"I gave it her, I gave it her,” Amelia said.

But this did not alter Mrs. Blenkinsop's opinion of Miss Sharp. “I don't trust thein governesses, Pinner,” she remarked to the maid. “They give themselves the hairs and hupstarts of ladies, and their wages is no better than you nor me."

It now became clear to every soul in the house, except poor Amelia, that Rebecca should take her departure, and high and low (always with the one exception) agreed that that event should take place as speedily as possible. Our good child ransacked all her drawers, cupboards, reticules, and gimcrack boxes---passed in review all her gowns, fichus, tags, bobbins, laces, silk stockings, and fallals--selecting this thing and that and the other, to make a little heap for Rebecca. And going to her Papa, that generous British merchant, who had promised to give her as many guincas as she was years old-she begged the old gentleman to give the money to dear Rebecca, who must want it, while she lacked for nothing.

She even made George Osborne contribute, and nothing loth (for he was as free-handed a young fellow as any in the army), he went to Bond Street, and bought the best hat and spenser that money could buy.

“That's George's present to you, Rebecca, dear," said Amelia, quite proud of the bandbox conveying these gifts. "What a taste he has! There's nobody like him.”

“Nobody,” Rebecca answered. "How thankful I am to lim!” She was thinking in her heart, “It was George

Osborne who prevented my marriage."-And she loved George Osborne accordingly.

She made her preparations for departure with great equanimity; and accepted all the kind little Amelia's presents, after just the proper degree of hesitation and reluctance.

She vowed eternal gratitude to Mrs. Sedley, of course; but did not intrude herself upon that good lady too much, who was embarrassed, and evidently wishing to avoid her. She kissed Mr. Sedley's hand, when he presented her with the purse; and asked permission to consider him for the future as her kind, kind friend and protector. Her behaviour was so affecting that he was going to write her a cheque for twenty pounds more; but he restrained his feelings: the carriage was in waiting to take him to dinner, so he tripped away with a “God bless you, my dear, always come here when you come to town, you know:-Drive to the Mansion House, James.”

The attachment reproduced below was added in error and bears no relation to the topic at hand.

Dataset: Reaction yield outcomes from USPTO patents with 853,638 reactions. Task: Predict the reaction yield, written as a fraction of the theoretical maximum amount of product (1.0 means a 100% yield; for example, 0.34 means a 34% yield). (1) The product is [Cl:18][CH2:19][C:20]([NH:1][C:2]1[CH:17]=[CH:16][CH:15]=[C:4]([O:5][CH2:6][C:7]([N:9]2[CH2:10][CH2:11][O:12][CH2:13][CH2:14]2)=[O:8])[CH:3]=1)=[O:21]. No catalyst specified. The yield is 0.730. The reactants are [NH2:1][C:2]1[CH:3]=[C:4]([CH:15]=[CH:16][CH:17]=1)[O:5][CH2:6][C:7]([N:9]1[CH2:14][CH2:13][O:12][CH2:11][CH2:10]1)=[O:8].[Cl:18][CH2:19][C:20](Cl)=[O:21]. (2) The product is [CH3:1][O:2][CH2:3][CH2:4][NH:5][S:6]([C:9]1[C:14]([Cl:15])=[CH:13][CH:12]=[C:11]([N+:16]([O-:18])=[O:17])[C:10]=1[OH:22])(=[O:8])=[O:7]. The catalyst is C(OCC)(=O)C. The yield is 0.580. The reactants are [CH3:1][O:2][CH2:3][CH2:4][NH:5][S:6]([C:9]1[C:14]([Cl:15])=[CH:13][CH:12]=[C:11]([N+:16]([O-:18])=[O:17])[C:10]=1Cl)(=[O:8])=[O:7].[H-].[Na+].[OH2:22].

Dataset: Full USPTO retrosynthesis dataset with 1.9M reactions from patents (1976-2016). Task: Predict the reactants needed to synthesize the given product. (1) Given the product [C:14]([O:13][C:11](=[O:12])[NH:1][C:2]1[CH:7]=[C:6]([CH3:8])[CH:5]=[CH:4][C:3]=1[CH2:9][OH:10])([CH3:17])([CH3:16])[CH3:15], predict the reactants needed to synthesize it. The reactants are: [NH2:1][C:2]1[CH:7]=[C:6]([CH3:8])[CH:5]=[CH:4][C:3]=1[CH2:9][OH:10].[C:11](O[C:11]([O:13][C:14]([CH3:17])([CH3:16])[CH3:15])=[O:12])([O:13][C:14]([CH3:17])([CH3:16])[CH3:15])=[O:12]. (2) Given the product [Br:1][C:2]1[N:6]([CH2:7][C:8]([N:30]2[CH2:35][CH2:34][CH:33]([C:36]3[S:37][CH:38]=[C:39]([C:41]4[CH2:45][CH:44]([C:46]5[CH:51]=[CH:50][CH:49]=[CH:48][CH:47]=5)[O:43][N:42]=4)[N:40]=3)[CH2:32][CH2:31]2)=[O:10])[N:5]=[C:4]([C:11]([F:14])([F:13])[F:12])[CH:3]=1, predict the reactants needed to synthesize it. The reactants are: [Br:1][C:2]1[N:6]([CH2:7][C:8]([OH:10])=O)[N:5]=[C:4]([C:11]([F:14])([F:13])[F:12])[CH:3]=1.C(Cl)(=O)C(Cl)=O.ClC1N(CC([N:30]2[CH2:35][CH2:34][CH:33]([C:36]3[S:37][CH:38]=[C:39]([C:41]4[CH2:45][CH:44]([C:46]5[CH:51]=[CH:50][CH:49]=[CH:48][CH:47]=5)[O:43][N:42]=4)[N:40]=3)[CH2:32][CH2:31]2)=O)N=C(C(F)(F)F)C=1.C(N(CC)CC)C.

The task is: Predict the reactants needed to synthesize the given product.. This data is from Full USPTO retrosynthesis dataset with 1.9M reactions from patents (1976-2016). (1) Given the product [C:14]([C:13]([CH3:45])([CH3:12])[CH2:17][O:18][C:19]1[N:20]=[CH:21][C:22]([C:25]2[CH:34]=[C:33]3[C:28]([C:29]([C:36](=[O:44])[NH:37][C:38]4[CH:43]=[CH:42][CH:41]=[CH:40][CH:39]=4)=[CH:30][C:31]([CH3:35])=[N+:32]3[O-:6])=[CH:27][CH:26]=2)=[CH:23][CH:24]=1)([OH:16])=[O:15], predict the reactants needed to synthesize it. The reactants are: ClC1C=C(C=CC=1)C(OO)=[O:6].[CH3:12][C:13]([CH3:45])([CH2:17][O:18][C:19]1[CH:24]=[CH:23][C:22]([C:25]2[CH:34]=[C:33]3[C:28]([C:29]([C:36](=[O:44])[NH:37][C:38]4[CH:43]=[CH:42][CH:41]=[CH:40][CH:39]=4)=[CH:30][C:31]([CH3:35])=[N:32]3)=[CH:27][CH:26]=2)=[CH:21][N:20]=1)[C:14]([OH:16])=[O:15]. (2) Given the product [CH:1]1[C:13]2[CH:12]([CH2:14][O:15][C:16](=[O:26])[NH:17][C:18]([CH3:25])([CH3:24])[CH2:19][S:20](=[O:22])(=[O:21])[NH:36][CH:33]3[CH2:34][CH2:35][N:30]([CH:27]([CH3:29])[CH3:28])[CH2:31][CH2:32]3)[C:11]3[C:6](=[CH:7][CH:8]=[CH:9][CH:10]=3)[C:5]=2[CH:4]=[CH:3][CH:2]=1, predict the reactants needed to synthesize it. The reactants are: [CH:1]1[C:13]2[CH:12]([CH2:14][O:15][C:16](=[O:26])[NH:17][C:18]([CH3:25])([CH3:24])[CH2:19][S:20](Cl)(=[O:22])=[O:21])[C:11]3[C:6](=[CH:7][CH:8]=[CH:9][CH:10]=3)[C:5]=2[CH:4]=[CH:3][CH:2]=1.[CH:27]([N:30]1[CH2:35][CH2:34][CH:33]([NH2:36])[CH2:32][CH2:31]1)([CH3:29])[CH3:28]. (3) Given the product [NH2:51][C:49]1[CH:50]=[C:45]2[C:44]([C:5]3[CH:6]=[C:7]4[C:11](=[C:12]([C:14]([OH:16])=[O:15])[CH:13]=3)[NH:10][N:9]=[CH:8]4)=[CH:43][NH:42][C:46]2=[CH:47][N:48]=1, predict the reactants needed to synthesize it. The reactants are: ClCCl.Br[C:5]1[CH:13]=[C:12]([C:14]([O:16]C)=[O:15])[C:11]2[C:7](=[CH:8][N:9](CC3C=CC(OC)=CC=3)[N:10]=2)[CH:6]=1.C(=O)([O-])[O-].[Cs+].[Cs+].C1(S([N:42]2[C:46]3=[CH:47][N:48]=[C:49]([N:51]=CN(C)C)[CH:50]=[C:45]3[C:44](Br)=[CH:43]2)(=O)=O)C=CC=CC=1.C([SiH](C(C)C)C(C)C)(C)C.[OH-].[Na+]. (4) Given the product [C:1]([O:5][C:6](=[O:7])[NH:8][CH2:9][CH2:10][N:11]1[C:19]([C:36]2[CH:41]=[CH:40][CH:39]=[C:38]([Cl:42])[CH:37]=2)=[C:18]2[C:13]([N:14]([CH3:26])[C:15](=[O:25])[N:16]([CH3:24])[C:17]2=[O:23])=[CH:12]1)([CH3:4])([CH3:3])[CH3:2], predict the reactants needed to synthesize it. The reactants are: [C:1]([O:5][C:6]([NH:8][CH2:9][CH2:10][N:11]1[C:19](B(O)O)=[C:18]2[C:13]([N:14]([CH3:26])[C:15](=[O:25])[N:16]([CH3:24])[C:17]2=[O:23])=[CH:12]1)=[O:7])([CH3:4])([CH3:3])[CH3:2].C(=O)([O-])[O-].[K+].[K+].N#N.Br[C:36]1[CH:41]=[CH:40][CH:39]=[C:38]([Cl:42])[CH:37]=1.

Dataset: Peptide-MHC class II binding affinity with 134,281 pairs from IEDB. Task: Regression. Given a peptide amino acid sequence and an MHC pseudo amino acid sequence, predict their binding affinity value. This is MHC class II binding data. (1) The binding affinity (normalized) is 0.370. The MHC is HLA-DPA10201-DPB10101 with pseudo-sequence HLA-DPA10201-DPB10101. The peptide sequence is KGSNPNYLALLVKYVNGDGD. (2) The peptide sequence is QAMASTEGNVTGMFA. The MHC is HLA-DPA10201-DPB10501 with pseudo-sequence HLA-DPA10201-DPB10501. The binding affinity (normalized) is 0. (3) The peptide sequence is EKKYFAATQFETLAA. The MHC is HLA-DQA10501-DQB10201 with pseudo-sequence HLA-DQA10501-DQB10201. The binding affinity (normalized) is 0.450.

Finally came the parting with Miss Amelia, over which picture I intend to throw a veil. But after a scene in which one person was in earnest and the other a perfect performer-after the tenderest caresses, the most pathetic tears, the smelling-bottle, and some of the very best feelings of the heart, had been called into requisition—Rebecca and Amelia parted, the former vowing to love her friend for ever and ever and ever.

CHAPTER VII

CRAWLEY OF QUEEN'S CRAWLEY

A

MONG the most respected of the names beginning in

C, which the Court-Guide contained, in the year 18%,

was that of Crawley, Sir Pitt, Baronet, Great Gaunt Street, and Queen's Crawley, Hants. This honourable name had figured constantly also in the parliamentary list for many years, in conjunction with that of a number of other worthy gentlemen who sat in turns for the borough.

It is related, with regard to the borough of Queen's Crawley, that Queen Elizabeth in one of her progresses, stopping at Crawley to breakfast, was so delighted with some remarkably fine Hampshire beer which was then presented to her by the Crawley of the day (a handsome gentleman with a trim beard and a good leg), that she forthwith erected Crawley into a borough to send two members to Parliament; and the place, from the day of that illustrious visit, took the name of Queen's Crawley, which it holds up to the present moment. And though, by the lapse of time, and those mutations which age produces in empires, cities, and boroughs, Queen's Crawley was no longer so populous a place as it had been in Queen Bess's time—nay, was come down to that condition of borough which used to be denominated rotten-yet, as Sir Pitt Crawley would say with perfect justice in his elegant way, "Rotten! be hanged-it produces me a good fifteen hundred a year."

Sir Pitt Crawley (named after that great Commoner) was the son of Walpole Crawley, first Baronet, of the Tape and Sealing-Wax Office in the reign of George II., when he was impeached for peculation, as were a great number of other honest gentlemen of those days; and Walpole Crawley was, as need scarcely be said, son of John Churchill Crawley, named after the celebrated military commander of the reign of Queen Anne. The family tree (which hangs up at